On March 13, Councillor Joe Mihevc (Ward 21 St. Paul’s), Chair of the Toronto Board of Health and Toronto City Council’s Poverty Advocate, will join city staff to launch #TacklePovertyTO. This series of free panel discussions is being held to generate public input on the next phase of the city’s poverty reduction strategy for the 2018 to 2022 term of council.
“In three years, we’ve made real progress tackling poverty in our city with initiatives including expanded student nutrition, launching the Fair Fare pass for low-income residents, and adding more child care spaces. In 2017 alone, we connected 4,200 youth to job opportunities and we’re determined to accomplish more,” said Mayor John Tory. “I am dedicated to keeping Toronto affordable for everyone. These discussions will help us hear from residents about where they want the City to focus its efforts on poverty reduction over the next four years.”
The #TacklePovertyTO panels will convene on five Monday evenings from 6 to 9 p.m. at Toronto City Hall, 100 Queen St. W., starting March 12 and concluding April 23.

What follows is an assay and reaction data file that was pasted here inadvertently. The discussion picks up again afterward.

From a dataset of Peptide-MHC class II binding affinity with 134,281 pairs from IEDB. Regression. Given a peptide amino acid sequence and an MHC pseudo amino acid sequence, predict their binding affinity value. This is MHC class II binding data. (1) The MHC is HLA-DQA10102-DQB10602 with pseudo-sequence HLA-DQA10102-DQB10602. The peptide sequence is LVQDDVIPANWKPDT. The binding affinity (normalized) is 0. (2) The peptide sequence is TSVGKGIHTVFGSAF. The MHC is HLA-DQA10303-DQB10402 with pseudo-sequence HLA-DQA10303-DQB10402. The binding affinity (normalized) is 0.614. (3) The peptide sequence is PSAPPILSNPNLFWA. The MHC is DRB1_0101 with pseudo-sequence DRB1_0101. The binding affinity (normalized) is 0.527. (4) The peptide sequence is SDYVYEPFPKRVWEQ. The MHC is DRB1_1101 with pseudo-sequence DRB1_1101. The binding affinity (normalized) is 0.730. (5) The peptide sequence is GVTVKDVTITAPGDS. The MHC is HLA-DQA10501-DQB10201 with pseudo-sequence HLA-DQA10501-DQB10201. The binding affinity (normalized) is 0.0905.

• March 12, City Hall rotunda – Quality Jobs and Livable Incomes: How can the City support effective pathways to quality jobs?
• March 19, City Hall, Committee Room 2 – Food Access: What would it take for all Toronto residents to have access to enough nutritious food?
• March 26, City Hall, Committee Room 2 – Service Access and Co-ordination: How can the City co-ordinate social programs and services to better serve residents with complex needs?
• April 16, City Hall rotunda – Transportation Equity: What are the next steps to achieve active and public transportation equity?
• April 23, City Hall rotunda: Housing Stability – What strategic actions can the City take to address the housing crisis?
“Toronto is a city of great opportunities, but there is a growing divide in who has access to them. As a city, we rise and fall together, so we all have a stake in reducing poverty,” said Councillor Mihevc. “I hope that by hosting vital conversations with the City’s best and brightest – low-income folks, academics, frontline workers and residents from all walks of life – we can identify what role we can all play and help to guide bold actions in the next phase of the City’s poverty reduction work.”
In 2015, Toronto City Council approved a 20-year poverty reduction strategy to take action to reduce poverty and ensure all residents can live with dignity. Learn about the City’s achievements to address and reduce poverty to date: http://bit.ly/2FZ4Gkg